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Old Mar 6, 2013, 03:46 PM   #1
marcusg
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Join Date: Sep 2005
Setting FTP chroot directory

I'm trying to set up FTP on a Mac Mini (Mountain Lion, non-server version). I'm trying to chroot a user to another directory than the user's home directory. Let's call him aaron, homedir = /Users/aaron and desiered chroot upon ftp-login = /some/other/dir.

- I've added aaron to /etc/ftpchroot
- I've added the following line to /etc/ftpd.conf
- - chroot aaron /some/other/dir

As far as I can understand, that should put aaron in /some/other/dir. But when loggin in, aaron is chrooted in /Users/aaron! Why? Can't [pathformat] be a normal path (see https://developer.apple.com/library/...an/5/ftpd.conf )?
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Old Mar 6, 2013, 06:44 PM   #2
assembled
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Join Date: Jan 2009
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from here https://developer.apple.com/library/...an/5/ftpchroot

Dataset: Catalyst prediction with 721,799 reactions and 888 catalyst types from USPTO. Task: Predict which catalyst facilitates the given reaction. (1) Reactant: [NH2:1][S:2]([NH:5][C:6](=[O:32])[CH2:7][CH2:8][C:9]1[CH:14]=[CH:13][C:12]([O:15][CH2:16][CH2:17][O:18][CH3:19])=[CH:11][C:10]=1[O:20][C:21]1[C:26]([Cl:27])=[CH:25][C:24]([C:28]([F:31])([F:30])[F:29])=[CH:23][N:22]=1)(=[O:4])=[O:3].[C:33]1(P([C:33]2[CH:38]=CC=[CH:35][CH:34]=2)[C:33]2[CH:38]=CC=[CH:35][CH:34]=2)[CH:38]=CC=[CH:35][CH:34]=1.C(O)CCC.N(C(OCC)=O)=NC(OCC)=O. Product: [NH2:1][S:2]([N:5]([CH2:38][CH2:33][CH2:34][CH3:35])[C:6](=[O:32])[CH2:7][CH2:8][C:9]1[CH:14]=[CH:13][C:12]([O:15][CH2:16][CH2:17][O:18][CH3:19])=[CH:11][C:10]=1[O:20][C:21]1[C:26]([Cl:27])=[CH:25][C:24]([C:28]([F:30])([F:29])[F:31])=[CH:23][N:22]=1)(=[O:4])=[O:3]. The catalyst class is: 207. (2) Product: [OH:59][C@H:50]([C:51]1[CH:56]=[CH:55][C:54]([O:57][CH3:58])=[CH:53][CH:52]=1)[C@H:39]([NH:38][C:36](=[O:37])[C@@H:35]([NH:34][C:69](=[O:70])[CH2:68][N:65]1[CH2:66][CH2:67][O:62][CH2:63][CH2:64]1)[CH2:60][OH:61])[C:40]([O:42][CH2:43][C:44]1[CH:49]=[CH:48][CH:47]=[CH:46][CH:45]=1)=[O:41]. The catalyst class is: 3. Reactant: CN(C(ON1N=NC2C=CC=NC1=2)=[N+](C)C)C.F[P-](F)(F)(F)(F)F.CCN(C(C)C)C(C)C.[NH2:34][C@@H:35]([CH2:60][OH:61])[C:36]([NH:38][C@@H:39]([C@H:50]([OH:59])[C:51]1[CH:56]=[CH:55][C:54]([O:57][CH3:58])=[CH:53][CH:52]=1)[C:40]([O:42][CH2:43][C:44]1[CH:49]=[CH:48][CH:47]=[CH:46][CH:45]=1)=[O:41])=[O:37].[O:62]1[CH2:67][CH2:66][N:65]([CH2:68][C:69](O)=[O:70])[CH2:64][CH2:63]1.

The file /private/etc/ftpchroot is used to determine which users will have their session's root directory changed (using chroot(2)), either to the directory specified in the ftpd.conf(5) chroot directive (if set), or to the home directory of the user. If the file does not exist, the root directory change is not performed.
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Old Mar 7, 2013, 08:26 AM   #3
HenryAZ
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Join Date: Jan 2010
Location: South Congress AZ
Quote:
Originally Posted by marcusg View Post
- I've added the following line to /etc/ftpd.conf
- - chroot aaron /some/other/dir
Shouldn't the second word be a class keyword, rather than the user's name?
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Old Mar 7, 2013, 02:38 PM   #4
marcusg
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Join Date: Sep 2005
Thanks both of you! I hadn't fully understood the usage of class. You made me study the manual a little bit more and now i nailed it! I added "aaron allow myclass" to ftpusers and modified ftpd.conf to contain "chroot my class /some/other/dir". I also removed the entry in ftpchroot.

... and (shame on me) after copying the line from ftp.conf to ftpd.conf (apparently I made a typo when opening the file in the first place!) it all worked perfect!
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